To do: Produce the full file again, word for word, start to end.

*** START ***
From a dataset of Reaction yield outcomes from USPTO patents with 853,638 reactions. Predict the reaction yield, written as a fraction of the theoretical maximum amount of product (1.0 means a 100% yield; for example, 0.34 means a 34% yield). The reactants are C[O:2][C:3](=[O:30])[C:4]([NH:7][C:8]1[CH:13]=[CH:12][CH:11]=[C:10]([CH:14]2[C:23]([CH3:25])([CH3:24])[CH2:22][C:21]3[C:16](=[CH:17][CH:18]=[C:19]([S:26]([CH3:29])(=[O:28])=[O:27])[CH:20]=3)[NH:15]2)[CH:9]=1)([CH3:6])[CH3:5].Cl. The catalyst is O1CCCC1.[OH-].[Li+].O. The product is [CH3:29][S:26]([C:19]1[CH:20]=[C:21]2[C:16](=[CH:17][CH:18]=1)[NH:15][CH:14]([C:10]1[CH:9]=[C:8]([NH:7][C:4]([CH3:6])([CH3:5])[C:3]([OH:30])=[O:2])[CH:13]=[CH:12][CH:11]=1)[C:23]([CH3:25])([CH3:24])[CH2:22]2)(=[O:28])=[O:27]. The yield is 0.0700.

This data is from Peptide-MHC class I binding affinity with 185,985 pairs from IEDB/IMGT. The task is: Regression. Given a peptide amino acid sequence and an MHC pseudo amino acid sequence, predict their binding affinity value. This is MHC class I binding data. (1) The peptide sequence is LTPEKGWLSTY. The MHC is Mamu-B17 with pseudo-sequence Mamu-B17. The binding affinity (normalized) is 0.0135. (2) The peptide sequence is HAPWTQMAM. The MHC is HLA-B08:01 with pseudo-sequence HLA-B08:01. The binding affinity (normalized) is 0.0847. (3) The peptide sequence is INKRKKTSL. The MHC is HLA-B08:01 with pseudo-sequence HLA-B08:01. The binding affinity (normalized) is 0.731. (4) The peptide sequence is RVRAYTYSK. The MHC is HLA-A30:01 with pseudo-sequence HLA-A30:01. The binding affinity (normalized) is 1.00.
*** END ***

From a dataset of Reaction yield outcomes from USPTO patents with 853,638 reactions. Predict the reaction yield, written as a fraction of the theoretical maximum amount of product (1.0 means a 100% yield; for example, 0.34 means a 34% yield). The reactants are C[O:2][C:3](=[O:30])[C:4]([NH:7][C:8]1[CH:13]=[CH:12][CH:11]=[C:10]([CH:14]2[C:23]([CH3:25])([CH3:24])[CH2:22][C:21]3[C:16](=[CH:17][CH:18]=[C:19]([S:26]([CH3:29])(=[O:28])=[O:27])[CH:20]=3)[NH:15]2)[CH:9]=1)([CH3:6])[CH3:5].Cl. The catalyst is O1CCCC1.[OH-].[Li+].O. The product is [CH3:29][S:26]([C:19]1[CH:20]=[C:21]2[C:16](=[CH:17][CH:18]=1)[NH:15][CH:14]([C:10]1[CH:9]=[C:8]([NH:7][C:4]([CH3:6])([CH3:5])[C:3]([OH:30])=[O:2])[CH:13]=[CH:12][CH:11]=1)[C:23]([CH3:25])([CH3:24])[CH2:22]2)(=[O:28])=[O:27]. The yield is 0.0700.

This data is from Peptide-MHC class I binding affinity with 185,985 pairs from IEDB/IMGT. The task is: Regression. Given a peptide amino acid sequence and an MHC pseudo amino acid sequence, predict their binding affinity value. This is MHC class I binding data. (1) The peptide sequence is LTPEKGWLSTY. The MHC is Mamu-B17 with pseudo-sequence Mamu-B17. The binding affinity (normalized) is 0.0135. (2) The peptide sequence is HAPWTQMAM. The MHC is HLA-B08:01 with pseudo-sequence HLA-B08:01. The binding affinity (normalized) is 0.0847. (3) The peptide sequence is INKRKKTSL. The MHC is HLA-B08:01 with pseudo-sequence HLA-B08:01. The binding affinity (normalized) is 0.731. (4) The peptide sequence is RVRAYTYSK. The MHC is HLA-A30:01 with pseudo-sequence HLA-A30:01. The binding affinity (normalized) is 1.00.